naturally the world is never
           always full of bad news
there is always some light
           some hope to cling on to
and there is always room
           for love and gratitude
and so I gave my love a kiss
           and she agreed that it was
a very pleasant day yesterday
           and that so it would be today

John Lyons


Gertrude Stein – a portrait

gertrude stein
Gertrude Stein, John Lyons (oil on canvas)

Gertrude Stein – a portrait

Neatly folded napkins
           and freshly cut roses
in a cut glass vase
           a long oak table
guests to populate it :
           amid the wealth of words
silences cultivated
           in every nook and cranny

Alice and her embroidery
           Gertrude with hers
a carafe of red wine
           sparkling silverware
shining porcelain 
           At the window
heavy drapes
           to keep out the dust
and for the world
           to know its place

Sometimes always
loving glances
           often exchanged
time under orders
           and life
on its best behaviour :
           a dog with a name
a stern smile
           the making of history
word by word
           line by line

John Lyons


Gertrude Stein – a memoir

Gertrude Stein – a memoir

Behind these mortal bones
           a beating heart
a nicety and a name
           and an ear to the ground
She knew the purr of love
           and all the finesse of needlework
hers truly was a wonderland
           in which words came to dine
wore a shawl with assorted hats
           and sat in Picasso’s frame

Suppose the eyes saw
           the lips would tell
and the hand would carve
           snippets of silence
the bed linen spick and span
           and time at the window
looking on
           with mathematical delight

See she said
           see how the light curls
how it drips into darkness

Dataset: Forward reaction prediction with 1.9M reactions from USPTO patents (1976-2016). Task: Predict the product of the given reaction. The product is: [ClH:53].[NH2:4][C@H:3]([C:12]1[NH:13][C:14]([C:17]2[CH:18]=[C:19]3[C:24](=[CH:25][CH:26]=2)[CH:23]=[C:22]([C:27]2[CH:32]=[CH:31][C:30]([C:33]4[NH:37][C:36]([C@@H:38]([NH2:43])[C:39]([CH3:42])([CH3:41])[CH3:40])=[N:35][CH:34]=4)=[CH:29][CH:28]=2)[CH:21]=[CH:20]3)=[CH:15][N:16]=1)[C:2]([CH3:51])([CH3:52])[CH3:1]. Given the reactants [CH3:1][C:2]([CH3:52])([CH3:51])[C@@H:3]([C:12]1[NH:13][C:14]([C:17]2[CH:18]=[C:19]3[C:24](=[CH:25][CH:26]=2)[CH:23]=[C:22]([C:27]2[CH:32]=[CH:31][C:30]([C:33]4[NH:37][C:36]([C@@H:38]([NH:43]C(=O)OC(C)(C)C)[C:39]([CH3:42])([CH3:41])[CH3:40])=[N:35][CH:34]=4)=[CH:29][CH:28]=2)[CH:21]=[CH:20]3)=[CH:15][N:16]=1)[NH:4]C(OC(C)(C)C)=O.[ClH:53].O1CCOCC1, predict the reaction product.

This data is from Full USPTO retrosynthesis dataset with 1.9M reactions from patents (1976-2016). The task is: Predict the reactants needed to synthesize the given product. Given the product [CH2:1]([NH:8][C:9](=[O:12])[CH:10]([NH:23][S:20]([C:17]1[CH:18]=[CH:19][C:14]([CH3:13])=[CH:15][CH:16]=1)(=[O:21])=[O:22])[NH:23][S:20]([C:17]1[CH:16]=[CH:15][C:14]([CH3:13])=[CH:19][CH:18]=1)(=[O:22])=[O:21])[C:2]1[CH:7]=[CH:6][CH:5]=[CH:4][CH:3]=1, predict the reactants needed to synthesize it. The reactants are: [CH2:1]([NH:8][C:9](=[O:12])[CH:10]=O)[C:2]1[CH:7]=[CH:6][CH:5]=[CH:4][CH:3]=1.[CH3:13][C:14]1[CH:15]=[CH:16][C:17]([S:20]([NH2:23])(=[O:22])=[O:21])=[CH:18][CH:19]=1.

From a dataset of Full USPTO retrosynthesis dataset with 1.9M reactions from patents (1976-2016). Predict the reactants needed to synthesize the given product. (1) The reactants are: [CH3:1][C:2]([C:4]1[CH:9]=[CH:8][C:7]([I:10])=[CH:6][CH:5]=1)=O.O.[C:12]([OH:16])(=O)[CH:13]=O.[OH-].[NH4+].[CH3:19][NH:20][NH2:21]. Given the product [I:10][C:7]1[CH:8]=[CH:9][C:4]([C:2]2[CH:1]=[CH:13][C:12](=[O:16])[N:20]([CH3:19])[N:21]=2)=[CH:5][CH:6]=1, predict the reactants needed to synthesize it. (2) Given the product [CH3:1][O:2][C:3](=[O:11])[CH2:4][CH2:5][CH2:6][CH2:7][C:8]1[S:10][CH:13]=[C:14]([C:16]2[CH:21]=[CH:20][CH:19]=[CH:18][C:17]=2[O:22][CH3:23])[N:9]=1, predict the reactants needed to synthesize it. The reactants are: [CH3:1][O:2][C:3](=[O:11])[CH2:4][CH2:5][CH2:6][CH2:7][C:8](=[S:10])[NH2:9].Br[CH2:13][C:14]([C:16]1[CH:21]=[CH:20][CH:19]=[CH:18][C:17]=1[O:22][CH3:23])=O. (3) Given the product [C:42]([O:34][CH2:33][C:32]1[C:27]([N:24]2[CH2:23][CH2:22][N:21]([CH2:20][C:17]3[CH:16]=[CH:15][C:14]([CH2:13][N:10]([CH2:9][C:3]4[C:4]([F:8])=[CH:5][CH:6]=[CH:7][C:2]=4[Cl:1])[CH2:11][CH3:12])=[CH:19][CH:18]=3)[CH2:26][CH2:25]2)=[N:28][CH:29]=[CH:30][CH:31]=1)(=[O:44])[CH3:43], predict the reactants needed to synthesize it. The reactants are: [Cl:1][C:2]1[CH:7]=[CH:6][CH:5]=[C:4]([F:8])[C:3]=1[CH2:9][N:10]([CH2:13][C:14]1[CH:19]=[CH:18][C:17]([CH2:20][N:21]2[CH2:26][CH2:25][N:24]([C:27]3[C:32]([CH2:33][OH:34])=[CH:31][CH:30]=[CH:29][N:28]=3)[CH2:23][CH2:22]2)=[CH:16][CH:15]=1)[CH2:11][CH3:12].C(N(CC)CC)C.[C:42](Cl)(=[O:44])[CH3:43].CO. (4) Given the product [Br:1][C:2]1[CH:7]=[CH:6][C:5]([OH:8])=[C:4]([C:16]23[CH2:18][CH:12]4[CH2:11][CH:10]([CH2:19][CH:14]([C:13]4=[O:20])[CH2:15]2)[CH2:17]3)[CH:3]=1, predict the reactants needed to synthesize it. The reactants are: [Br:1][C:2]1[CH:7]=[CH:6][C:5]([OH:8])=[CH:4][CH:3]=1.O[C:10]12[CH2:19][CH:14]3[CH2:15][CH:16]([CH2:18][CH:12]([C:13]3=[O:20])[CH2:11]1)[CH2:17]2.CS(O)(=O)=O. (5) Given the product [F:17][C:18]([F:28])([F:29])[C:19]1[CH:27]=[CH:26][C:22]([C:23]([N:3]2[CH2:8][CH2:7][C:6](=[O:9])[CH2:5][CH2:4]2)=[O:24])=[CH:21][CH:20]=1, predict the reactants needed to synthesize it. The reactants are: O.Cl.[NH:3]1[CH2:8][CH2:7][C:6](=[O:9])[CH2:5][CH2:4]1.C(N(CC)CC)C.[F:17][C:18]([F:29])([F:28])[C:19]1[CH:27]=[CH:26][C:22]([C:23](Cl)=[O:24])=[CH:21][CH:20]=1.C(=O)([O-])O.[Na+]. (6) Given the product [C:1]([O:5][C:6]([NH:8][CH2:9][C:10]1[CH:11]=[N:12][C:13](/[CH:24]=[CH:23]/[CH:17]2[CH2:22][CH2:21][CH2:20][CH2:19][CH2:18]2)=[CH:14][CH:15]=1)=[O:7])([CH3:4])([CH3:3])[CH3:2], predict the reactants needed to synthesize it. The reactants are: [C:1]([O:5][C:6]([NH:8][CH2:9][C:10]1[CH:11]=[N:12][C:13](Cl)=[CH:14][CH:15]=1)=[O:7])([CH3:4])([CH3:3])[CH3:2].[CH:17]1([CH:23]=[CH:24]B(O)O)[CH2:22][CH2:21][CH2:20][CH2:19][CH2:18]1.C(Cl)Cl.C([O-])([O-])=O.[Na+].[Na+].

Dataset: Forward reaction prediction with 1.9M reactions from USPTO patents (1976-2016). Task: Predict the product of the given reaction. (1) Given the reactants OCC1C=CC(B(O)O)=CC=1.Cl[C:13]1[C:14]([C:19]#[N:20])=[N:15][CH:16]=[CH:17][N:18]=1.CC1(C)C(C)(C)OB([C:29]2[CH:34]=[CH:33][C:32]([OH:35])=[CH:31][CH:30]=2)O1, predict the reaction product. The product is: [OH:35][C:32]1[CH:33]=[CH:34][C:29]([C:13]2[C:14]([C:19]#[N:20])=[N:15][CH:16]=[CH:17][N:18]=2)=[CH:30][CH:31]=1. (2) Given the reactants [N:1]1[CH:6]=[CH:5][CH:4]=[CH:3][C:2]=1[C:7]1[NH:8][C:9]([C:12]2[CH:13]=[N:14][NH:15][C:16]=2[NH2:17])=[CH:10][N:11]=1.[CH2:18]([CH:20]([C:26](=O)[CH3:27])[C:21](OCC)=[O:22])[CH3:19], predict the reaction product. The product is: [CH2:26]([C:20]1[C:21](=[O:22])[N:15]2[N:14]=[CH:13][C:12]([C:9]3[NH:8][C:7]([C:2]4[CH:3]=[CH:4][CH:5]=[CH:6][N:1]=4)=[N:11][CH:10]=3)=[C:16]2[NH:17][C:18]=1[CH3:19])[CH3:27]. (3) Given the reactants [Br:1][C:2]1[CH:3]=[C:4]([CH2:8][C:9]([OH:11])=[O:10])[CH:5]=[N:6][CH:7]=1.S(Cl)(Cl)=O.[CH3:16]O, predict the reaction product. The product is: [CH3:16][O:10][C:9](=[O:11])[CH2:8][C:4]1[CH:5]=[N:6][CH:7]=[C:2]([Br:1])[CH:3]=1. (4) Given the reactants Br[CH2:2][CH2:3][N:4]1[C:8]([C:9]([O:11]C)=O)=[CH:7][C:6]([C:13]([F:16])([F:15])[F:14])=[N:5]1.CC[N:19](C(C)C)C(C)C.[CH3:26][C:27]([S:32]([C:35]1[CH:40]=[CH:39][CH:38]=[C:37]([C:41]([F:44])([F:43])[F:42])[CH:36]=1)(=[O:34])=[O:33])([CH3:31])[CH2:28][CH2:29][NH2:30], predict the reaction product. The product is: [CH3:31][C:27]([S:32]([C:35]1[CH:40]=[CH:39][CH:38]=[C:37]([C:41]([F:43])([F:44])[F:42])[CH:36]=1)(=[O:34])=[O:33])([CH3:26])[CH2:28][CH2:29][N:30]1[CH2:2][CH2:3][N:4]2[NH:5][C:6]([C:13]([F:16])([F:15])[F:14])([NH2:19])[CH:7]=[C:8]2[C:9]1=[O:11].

at the end of the day
and nightime
           is a small price to pay
for a loving tongue
           and a cup to drain
Poetry she said
           is just lines of words
that start and then stop
           stop and start

John Lyons


Plus ça change

O'Hara_de Kooning.jpg
Frank O’Hara, by Elaine de Kooning (1962)

Plus ça change

Being lost for words
             and being speechless
is not the same
             nothing is ever the same
things are or they are not
             but they’re never the same
similes are absurd
             as no one thing
is like another
             Gertrude Stein taught us
that not even repetitions
             are the same
a rose is a rose is a rose
             is an equilateral triangle
of competing energies
             each rose qualifying
the other ones
             one after another

When Elaine de Kooning
             portrayed Frank O’Hara
standing in her studio
             first she painted
the structure of the face
             above the tall lean body
and when she had finished
             she wiped out the face
so that the portrait
              would more closely
resemble the subject
             the portrait and the subject
were not the same
             nothing is ever the same

John Lyons